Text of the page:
Can I just say poor Hank?  He goes through so much in Countdown City.  He went through a lot in The Last Policeman too.  But, really.  Ouch!

Countdown City was just as good The Last Policeman.  Even those who do not generally read pre-apocalyptic books but who like mysteries might enjoy this trilogy.


World of Trouble by Ben H. Winters
Quirk Books, 2014
Crime Fiction; 319 pgs

Opening Sentence ~ "Are you here about the dust?"

Will the asteroid hit?  How will Hank fare?  What about his dog, Houdini?  These were just some of the questions that went through my mind as I started reading World of Trouble, the third book in The Last Policeman Trilogy.  With less than two weeks until the asteroid is supposed to hit, we find Hank in Ohio, making camp in a police station where he believes his sister once stayed.  It has been awhile since he last saw her, and he is determined to find her, to make amends, and to spend his last days with her.  Coming along with him is a former thief, Cortez, who is both cunning and violent.  Cortez is a resourceful man to have around in the end times, but, like Hank, I wasn't sure I could trust him.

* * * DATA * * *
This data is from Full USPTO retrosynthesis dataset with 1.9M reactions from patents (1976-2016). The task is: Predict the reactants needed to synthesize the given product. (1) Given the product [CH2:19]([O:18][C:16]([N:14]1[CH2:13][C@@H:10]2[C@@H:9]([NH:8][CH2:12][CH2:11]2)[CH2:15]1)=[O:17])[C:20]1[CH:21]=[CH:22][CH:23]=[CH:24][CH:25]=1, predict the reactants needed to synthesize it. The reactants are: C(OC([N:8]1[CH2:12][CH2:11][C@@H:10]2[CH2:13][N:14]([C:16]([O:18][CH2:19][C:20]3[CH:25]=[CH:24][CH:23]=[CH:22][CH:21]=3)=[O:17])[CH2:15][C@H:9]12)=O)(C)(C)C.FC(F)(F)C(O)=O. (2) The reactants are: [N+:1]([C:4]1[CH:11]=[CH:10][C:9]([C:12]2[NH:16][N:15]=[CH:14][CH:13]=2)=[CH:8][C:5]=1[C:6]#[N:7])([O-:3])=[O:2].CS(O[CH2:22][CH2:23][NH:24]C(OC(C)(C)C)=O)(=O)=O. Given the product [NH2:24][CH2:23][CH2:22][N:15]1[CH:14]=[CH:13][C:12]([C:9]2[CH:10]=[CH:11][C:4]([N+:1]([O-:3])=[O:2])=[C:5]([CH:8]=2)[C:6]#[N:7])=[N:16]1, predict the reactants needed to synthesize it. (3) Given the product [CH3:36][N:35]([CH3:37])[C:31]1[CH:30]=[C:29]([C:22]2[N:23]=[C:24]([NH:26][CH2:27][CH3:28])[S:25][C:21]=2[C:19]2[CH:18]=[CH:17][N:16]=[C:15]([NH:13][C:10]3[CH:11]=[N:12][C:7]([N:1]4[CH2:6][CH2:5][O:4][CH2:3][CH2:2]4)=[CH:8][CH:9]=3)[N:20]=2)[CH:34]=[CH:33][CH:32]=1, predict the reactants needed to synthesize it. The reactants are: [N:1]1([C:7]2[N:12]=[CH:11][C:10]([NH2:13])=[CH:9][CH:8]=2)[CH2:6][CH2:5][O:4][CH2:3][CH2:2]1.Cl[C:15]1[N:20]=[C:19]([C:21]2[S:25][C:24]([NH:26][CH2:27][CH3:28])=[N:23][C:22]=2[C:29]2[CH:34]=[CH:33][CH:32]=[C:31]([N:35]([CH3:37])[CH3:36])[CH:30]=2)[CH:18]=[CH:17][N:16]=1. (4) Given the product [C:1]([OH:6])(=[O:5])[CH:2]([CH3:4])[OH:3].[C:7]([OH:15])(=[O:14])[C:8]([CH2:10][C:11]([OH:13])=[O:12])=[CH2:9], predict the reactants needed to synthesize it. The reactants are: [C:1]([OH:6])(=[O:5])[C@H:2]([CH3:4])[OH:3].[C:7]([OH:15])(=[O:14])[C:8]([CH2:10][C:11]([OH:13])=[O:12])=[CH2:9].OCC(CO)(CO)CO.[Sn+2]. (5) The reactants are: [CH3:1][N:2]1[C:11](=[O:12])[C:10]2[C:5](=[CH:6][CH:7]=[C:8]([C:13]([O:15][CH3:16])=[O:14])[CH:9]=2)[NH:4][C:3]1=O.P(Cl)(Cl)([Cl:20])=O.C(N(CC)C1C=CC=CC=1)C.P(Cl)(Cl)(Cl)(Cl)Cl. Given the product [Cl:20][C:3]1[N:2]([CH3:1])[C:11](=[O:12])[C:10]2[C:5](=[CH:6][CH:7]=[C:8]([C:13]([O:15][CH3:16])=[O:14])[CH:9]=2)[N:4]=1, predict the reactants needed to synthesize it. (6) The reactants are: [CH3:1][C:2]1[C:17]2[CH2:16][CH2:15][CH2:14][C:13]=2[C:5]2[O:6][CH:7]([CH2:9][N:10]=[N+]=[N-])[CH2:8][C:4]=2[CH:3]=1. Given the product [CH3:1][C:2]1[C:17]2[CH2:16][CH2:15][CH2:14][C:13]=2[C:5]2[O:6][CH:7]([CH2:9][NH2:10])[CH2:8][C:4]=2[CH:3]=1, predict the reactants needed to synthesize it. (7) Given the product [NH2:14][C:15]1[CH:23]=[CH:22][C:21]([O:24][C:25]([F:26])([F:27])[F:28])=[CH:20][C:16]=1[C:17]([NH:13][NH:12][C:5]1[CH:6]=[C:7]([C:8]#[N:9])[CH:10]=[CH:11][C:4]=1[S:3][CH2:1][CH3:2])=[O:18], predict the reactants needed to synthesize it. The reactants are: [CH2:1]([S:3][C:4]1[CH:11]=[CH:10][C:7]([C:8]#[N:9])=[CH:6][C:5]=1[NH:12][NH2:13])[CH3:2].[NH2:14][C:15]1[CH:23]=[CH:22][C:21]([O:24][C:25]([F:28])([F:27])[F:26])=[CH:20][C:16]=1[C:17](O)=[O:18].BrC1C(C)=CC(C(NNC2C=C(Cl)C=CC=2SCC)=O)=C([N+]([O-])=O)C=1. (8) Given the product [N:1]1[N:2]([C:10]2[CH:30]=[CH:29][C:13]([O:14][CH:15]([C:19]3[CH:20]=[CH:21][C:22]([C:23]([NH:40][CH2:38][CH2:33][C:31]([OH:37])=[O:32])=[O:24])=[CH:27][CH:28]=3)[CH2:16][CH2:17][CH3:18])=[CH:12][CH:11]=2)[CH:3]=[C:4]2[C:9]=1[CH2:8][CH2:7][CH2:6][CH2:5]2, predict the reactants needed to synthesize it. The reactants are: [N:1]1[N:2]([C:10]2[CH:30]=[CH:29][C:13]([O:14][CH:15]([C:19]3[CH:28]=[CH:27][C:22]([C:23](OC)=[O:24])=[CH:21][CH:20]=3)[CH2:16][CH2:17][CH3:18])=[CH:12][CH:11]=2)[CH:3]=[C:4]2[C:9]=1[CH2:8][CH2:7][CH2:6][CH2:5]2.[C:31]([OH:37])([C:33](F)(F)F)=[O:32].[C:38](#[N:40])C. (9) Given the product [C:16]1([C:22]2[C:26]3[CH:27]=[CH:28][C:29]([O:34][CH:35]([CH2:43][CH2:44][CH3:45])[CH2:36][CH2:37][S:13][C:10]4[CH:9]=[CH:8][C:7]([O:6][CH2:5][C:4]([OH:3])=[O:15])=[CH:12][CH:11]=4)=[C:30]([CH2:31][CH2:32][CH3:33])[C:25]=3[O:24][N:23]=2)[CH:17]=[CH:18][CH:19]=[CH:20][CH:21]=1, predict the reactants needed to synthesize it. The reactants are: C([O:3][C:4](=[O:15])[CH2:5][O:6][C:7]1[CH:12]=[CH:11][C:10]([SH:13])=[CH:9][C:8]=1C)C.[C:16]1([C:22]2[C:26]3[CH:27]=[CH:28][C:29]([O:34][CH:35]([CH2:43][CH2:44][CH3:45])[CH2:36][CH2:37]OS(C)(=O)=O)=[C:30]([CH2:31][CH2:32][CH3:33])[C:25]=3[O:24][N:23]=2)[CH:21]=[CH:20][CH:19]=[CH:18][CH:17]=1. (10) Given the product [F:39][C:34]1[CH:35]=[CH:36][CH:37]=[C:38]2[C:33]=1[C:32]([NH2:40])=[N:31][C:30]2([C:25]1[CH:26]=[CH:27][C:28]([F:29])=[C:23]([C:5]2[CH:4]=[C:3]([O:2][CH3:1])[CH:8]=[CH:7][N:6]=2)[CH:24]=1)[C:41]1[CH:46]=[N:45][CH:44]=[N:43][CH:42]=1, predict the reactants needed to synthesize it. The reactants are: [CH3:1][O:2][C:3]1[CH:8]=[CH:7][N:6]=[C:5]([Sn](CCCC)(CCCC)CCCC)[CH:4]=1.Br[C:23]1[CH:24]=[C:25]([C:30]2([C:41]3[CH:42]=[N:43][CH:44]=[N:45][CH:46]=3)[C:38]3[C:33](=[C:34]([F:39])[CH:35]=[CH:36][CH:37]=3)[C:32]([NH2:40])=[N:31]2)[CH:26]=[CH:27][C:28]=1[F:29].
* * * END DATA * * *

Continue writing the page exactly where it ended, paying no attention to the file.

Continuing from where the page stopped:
From the Publisher: 
There are just 14 days until a deadly asteroid hits the planet, and America has fallen into chaos. Citizens have barricaded themselves inside basements, emergency shelters, and big-box retail stores. Cash is worthless; bottled water is valuable beyond measure. All over the world, everyone is bracing for the end. 
But Detective Hank Palace still has one last case to solve. His beloved sister Nico was last seen in the company of suspicious radicals, armed with heavy artillery and a plan to save humanity. Hank's search for Nico takes him from Massachusetts to Ohio, from abandoned zoos and fast food restaurants to a deserted police station where he uncovers evidence of a brutal crime. With time running out, Hank follows the clues to a series of earth-shattering revelations.
Down to his last page of his notebook, himself hanging by a thread, Hank will do anything to find his sister. He is met with hostility and violence as well as kindness along his journey.  No matter what, he will get the answers he needs.  He has to.  Hank changes over the course of the novel, however, he never loses his sense of decency and need to do the right thing.  He grows harder and more resourceful.  He takes more risks.